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[css3-variables] Fallback vs. "invalid at computed-value time"

From: Simon Sapin <simon.sapin@kozea.fr>
Date: Sat, 23 Feb 2013 22:38:10 +0100
Message-ID: <512936C2.7020300@kozea.fr>
To: "www-style@w3.org" <www-style@w3.org>

I just realized that variables block the usual declaration fallback 
mechanism. I hope we can fix it.

Since custom properties cascade, var() substitutions and thus syntax 
checking has to happen after the cascade. The current draft says:

> A declaration can be invalid at computed-value time if [] the
> property value, after substituting its variables, is invalid. When
> this happens, the computed value of the property is either the
> property's inherited value or its initial value depending on whether
> the property is inherited or not, respectively.

In other words, the usual fallback mechanism does not work:

   var-bg: conic-gradient(/*  */);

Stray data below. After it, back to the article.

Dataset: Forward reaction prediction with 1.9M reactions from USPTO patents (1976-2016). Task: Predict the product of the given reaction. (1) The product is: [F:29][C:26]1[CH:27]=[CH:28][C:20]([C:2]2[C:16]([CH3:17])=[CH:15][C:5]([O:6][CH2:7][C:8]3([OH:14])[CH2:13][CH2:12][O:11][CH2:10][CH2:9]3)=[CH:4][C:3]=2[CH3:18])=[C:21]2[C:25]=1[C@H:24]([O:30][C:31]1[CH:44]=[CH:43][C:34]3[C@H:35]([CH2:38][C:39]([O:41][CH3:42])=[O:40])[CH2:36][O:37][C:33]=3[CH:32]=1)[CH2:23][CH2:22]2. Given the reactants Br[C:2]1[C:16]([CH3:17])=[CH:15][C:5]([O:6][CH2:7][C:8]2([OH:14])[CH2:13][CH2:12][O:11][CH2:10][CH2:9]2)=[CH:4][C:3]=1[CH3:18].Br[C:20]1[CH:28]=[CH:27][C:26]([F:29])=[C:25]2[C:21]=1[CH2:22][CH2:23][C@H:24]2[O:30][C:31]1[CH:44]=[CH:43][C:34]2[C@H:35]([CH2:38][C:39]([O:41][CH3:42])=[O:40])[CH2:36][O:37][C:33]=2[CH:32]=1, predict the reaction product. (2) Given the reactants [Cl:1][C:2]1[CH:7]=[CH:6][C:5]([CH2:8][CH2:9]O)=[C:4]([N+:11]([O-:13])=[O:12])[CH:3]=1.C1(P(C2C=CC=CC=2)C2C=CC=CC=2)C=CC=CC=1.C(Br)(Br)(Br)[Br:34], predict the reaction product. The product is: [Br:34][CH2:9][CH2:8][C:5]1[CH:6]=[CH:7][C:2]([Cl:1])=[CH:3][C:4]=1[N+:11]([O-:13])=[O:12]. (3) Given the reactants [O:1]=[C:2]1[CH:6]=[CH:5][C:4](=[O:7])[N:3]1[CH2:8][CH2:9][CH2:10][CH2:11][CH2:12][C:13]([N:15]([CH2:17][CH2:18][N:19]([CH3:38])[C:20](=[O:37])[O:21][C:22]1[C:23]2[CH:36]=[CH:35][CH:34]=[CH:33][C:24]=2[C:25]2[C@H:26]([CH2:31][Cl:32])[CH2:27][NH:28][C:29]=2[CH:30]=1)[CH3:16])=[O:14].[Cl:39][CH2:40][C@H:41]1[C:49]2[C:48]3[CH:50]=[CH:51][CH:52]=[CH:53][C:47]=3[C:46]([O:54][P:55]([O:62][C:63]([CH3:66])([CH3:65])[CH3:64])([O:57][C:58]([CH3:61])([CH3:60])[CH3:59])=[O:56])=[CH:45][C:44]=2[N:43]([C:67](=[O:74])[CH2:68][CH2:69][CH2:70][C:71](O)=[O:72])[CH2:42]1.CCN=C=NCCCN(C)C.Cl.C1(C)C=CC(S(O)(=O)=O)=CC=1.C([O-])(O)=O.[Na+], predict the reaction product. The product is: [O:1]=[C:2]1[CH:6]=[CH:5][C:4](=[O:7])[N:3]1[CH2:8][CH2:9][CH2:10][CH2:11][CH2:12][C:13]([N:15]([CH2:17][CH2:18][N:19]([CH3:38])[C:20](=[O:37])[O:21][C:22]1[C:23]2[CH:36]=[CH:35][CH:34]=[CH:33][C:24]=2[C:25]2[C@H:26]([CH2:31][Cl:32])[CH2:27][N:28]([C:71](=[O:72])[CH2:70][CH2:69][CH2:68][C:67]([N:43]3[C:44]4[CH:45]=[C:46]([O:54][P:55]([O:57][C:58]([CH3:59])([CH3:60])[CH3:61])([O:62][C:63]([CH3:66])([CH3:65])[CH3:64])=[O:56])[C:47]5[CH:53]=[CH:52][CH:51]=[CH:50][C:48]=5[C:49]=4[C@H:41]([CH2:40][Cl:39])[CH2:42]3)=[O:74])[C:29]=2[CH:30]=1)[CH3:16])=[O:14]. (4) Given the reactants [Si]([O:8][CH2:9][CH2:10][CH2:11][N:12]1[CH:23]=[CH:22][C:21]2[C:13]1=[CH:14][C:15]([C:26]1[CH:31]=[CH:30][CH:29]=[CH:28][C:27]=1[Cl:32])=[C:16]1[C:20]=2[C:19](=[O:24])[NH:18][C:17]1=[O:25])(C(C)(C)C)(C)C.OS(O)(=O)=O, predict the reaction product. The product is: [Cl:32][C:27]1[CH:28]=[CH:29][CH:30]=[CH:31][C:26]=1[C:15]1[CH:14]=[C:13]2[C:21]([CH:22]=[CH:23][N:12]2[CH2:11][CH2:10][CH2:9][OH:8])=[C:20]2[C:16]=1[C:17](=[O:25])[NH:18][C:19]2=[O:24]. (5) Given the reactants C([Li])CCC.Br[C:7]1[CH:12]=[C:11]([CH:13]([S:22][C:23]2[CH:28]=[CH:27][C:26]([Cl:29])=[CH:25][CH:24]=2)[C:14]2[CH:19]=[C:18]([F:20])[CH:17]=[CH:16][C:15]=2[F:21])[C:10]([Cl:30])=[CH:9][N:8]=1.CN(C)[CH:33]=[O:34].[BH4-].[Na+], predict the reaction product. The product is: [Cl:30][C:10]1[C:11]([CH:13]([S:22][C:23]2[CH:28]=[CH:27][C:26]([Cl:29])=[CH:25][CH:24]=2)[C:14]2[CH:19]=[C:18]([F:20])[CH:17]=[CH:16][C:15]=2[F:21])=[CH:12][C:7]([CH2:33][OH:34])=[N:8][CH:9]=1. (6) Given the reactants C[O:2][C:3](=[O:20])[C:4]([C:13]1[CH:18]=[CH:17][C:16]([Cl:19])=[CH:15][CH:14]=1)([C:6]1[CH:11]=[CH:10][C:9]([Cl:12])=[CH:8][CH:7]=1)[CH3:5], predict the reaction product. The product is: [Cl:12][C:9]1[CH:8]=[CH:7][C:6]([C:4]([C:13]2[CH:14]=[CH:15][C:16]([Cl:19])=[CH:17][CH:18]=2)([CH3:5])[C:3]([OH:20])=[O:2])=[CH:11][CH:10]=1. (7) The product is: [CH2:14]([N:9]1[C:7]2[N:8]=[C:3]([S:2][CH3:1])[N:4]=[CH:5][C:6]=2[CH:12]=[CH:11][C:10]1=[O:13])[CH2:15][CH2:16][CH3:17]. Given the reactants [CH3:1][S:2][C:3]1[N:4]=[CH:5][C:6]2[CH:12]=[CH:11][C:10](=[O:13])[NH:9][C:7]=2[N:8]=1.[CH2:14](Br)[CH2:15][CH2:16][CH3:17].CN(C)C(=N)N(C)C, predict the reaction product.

background: #333;
   background: var(bg);

In an UA that does not support conic gradients, the background will be 
transparent (the initial value) rather than use the fallback solid color.

This is unfortunate. The fallback mechanism is an important part of CSS. 
I think we could make it work with variables:

This would mean having the cascade result in not just one, but an 
ordered list[1] of specified values for each (element, property) pair. 
Validation of values that use var() would still happen at 
computed-values time, but an invalid value is skipped for the next. The 
inherited or initial value is still there as a last resort.

[1] Note: Implementations can skip values that have less "weight" that 
any value not using variables, as they will never be used.

Is this something we could have in Level 1? If not, is there a risk of 
web content starting to depend on fallback *not* happening and thus 
prevent making the change in Level 2?

Simon Sapin
Received on Saturday, 23 February 2013 21:38:36 UTC

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